Smartphone camera and flash could help measure blood oxygen levels

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A standard modern smartphone is capable of detecting blood oxygen saturation levels of up to 70%, according to a study by researchers from the University of Washington and the University of California.

The research team demonstrated a technique that involves participants placing their finger on the camera and flashing a phone, after which a deep learning algorithm deciphers blood oxygen levels from blood flow patterns captured in the resulting video.

When we inhale, our lungs fill with oxygen, which is distributed to our red blood cells to be transported throughout our body. Our bodies need a lot of oxygen to function and healthy people always have an oxygen saturation of at least 95%.

Conditions like asthma or Covid-19 make it harder for bodies to absorb oxygen from the lungs. This leads to oxygen saturation percentages that drop to 90% or less – an indication that medical attention may be needed.

In a clinic, doctors monitor oxygen saturation using pulse oximeters: clips placed on a patient’s fingertip or ear. Being able to monitor oxygen saturation at home several times a day could, for example, help patients keep tabs on Covid symptoms.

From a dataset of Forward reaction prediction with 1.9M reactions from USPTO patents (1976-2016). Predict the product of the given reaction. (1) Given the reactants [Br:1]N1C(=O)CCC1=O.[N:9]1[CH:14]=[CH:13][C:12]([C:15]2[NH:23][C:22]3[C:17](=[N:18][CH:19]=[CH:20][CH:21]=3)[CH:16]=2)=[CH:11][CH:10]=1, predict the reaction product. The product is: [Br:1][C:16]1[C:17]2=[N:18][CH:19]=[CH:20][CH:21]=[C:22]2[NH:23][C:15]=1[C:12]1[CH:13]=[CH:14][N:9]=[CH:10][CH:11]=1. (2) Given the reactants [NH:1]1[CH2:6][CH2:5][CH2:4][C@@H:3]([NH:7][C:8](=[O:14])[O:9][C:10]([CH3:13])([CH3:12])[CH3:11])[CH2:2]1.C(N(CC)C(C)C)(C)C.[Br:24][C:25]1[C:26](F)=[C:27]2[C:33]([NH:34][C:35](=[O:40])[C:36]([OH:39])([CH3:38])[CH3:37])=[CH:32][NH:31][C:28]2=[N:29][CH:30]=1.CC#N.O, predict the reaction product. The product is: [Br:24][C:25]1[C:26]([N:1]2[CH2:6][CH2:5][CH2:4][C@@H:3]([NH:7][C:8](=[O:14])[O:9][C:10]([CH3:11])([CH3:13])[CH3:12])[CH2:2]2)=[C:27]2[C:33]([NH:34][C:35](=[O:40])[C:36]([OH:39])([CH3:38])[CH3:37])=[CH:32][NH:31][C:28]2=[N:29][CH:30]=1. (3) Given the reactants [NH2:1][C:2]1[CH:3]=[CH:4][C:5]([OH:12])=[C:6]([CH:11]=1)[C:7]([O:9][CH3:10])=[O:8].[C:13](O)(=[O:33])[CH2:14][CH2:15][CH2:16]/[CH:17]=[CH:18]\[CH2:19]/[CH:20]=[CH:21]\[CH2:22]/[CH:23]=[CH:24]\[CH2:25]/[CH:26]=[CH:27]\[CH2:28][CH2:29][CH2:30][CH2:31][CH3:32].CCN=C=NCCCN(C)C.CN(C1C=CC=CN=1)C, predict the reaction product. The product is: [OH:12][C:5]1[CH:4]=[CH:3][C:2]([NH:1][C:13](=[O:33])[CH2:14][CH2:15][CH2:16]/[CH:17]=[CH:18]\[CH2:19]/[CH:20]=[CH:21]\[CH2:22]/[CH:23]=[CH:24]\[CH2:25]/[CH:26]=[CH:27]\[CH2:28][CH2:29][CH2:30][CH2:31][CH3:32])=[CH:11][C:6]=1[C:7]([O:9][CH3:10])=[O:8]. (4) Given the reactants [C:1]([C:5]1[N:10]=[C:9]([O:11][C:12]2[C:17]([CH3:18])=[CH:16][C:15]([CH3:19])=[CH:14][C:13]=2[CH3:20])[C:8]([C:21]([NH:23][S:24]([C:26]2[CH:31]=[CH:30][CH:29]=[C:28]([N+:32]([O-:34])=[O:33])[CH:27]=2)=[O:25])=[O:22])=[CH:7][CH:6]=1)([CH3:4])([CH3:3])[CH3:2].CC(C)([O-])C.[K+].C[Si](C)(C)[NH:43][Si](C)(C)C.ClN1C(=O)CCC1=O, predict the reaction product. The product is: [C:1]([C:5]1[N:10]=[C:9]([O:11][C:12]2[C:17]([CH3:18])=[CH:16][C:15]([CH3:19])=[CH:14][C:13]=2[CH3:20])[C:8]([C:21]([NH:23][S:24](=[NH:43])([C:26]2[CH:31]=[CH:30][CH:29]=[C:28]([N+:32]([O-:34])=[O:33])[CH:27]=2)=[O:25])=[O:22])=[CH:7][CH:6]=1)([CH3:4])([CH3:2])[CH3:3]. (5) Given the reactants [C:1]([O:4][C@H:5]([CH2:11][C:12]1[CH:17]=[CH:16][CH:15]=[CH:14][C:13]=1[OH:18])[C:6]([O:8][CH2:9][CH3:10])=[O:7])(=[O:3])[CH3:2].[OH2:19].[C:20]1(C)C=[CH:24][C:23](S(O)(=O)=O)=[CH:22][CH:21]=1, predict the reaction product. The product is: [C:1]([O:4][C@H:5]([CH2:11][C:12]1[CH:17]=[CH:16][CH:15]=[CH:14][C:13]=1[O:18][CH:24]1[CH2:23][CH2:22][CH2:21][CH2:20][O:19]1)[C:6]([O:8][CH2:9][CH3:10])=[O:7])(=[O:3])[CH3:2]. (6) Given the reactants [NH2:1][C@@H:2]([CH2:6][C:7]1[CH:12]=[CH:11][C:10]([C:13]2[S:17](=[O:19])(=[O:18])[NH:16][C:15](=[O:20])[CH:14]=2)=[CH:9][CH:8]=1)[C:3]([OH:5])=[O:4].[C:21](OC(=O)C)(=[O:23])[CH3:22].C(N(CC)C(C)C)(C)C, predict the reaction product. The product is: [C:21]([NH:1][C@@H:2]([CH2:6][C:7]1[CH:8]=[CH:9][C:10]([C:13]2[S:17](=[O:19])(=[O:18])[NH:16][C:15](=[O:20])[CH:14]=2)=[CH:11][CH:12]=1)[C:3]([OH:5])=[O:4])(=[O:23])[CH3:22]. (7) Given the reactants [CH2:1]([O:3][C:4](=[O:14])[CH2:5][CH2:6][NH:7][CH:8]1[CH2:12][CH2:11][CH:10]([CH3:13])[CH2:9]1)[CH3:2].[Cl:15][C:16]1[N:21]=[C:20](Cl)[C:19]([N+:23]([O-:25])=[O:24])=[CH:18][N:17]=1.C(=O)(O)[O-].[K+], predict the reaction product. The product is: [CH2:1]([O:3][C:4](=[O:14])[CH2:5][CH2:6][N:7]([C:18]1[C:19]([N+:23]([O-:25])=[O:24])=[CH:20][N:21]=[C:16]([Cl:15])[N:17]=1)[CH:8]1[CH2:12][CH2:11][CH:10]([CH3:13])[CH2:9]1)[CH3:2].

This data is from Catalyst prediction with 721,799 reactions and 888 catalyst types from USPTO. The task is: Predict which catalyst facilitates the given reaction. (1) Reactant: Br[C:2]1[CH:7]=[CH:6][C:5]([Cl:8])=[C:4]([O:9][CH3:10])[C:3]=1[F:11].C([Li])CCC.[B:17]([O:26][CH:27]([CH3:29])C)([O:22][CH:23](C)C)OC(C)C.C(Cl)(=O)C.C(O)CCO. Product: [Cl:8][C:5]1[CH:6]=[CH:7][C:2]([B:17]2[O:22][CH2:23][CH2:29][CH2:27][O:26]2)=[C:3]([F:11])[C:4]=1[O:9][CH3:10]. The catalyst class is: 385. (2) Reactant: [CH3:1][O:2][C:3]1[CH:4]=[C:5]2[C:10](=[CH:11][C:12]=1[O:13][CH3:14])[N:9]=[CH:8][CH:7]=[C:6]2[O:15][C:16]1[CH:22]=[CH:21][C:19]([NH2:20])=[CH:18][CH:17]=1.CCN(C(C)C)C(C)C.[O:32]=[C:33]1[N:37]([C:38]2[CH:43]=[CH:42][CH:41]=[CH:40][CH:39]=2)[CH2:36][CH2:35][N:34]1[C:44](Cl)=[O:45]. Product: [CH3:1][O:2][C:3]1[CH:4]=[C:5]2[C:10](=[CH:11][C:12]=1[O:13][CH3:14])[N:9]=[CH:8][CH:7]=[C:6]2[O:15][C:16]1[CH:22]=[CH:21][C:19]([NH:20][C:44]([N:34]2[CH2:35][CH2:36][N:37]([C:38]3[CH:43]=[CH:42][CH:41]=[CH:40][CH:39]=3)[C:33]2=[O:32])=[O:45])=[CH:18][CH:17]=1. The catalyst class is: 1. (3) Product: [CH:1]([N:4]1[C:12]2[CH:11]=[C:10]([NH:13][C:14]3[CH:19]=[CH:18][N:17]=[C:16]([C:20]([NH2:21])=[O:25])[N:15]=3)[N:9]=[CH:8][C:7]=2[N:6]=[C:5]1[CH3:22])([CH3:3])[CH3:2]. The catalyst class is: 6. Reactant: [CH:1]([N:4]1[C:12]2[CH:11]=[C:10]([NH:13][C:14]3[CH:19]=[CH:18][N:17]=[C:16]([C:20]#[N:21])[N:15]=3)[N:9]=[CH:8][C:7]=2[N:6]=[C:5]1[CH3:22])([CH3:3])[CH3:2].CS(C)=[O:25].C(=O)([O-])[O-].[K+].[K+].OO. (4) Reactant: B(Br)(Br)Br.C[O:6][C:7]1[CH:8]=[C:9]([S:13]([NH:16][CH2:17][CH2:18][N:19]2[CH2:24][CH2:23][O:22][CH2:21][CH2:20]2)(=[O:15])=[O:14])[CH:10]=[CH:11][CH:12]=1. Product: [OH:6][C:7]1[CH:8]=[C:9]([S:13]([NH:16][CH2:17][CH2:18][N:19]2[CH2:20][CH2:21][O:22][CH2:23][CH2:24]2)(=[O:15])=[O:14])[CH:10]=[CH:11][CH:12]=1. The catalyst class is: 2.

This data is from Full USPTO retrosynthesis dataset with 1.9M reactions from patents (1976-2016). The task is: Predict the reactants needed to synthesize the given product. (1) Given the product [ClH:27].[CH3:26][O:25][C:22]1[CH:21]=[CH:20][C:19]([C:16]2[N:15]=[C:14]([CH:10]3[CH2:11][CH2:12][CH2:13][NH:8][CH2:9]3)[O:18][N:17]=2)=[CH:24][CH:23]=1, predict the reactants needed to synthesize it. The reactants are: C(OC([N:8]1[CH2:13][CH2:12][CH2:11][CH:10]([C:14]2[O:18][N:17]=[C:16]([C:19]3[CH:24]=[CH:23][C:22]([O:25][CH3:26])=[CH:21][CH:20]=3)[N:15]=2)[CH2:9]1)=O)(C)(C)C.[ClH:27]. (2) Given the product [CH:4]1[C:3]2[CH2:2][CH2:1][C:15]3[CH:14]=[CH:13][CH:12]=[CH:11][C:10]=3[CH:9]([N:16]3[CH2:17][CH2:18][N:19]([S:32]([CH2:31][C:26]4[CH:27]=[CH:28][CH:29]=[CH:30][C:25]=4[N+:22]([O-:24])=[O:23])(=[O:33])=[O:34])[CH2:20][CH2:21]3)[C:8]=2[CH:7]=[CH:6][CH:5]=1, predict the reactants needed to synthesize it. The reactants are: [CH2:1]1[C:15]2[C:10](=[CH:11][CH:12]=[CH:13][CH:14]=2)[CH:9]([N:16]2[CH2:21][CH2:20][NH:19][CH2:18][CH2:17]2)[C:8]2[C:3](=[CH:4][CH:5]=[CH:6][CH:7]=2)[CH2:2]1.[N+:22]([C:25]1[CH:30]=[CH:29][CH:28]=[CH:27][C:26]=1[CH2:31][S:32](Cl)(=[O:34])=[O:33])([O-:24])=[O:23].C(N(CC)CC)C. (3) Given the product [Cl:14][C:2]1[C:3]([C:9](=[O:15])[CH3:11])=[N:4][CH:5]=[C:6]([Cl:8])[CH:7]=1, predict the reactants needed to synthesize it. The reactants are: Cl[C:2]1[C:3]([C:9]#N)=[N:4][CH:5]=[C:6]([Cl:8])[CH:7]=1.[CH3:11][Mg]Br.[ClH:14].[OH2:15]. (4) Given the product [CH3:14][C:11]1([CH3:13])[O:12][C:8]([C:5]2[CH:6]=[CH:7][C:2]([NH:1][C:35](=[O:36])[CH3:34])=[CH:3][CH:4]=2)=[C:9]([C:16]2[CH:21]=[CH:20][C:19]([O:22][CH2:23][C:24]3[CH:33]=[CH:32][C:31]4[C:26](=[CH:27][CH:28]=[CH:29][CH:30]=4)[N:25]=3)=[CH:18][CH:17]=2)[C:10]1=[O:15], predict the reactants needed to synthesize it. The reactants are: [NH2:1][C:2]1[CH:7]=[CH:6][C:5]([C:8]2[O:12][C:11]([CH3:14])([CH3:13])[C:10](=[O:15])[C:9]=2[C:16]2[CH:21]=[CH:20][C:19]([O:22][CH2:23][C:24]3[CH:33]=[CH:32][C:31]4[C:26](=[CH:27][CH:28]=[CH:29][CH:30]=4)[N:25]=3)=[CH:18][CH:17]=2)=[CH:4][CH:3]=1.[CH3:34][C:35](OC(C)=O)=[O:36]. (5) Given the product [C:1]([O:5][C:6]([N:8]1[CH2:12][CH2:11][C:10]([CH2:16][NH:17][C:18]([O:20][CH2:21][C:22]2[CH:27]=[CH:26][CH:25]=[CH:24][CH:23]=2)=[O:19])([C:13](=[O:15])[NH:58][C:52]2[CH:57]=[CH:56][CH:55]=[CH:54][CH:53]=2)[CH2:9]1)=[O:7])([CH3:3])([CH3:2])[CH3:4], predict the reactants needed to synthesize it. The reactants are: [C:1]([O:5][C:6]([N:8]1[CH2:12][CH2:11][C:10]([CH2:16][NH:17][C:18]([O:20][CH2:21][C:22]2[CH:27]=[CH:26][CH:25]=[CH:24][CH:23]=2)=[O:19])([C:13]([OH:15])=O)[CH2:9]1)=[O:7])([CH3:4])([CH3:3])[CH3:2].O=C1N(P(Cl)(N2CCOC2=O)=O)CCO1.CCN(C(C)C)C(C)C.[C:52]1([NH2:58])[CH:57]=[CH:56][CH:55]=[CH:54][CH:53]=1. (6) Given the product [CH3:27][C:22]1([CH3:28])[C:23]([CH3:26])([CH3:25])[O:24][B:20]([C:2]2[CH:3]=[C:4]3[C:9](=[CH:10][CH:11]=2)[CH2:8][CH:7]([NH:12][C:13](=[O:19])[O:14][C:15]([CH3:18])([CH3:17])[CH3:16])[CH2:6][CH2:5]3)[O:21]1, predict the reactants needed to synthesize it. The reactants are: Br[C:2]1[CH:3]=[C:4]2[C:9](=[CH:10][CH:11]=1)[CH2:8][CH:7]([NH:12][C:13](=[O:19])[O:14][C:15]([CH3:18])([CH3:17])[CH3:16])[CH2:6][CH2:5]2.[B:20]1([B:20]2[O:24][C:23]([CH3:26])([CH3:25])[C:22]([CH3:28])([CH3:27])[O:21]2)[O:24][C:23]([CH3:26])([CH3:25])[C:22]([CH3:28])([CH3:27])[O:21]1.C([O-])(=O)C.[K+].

In their proof-of-principle study, researchers from the University of Washington and the University of California, San Diego showed that smartphones are able to detect blood oxygen saturation levels of up to 70%. This is the lowest value that pulse oximeters should be able to measure, as recommended by the US Food and Drug Administration.

The team recruited six participants between the ages of 20 and 34. Three identified as female; three identified as male. One participant identified as African American, while the others identified as Caucasian.

To collect data to train and test the algorithm, the researchers asked each participant to wear a standard pulse oximeter on one finger, then place another finger on the same hand on the camera and flash it. a smartphone. Each participant had this same configuration on both hands simultaneously.

Using the smartphone camera technique described above, the team administered a controlled mixture of nitrogen and oxygen to six subjects to artificially lower their blood oxygen levels. The smartphone was able to correctly predict if the subject had low blood oxygen 80% of the time.

Image credit: Dennis Wise/University of Washington

“Other smartphone apps that do this have been developed by asking people to hold their breath. But people get very uncomfortable and have to breathe after about a minute and that’s before their oxygen levels in the blood has declined sufficiently to represent the full range of clinically relevant data,” said co-lead author Jason Hoffman, a UW doctoral candidate at the Paul G. Allen School of Computer Science & Engineering.

“With our test, we are able to collect 15 minutes of data on each subject. Our data shows that smartphones could perform well in the critical threshold range.”

Another advantage of measuring blood oxygen levels on a smartphone is that almost everyone already has such a device.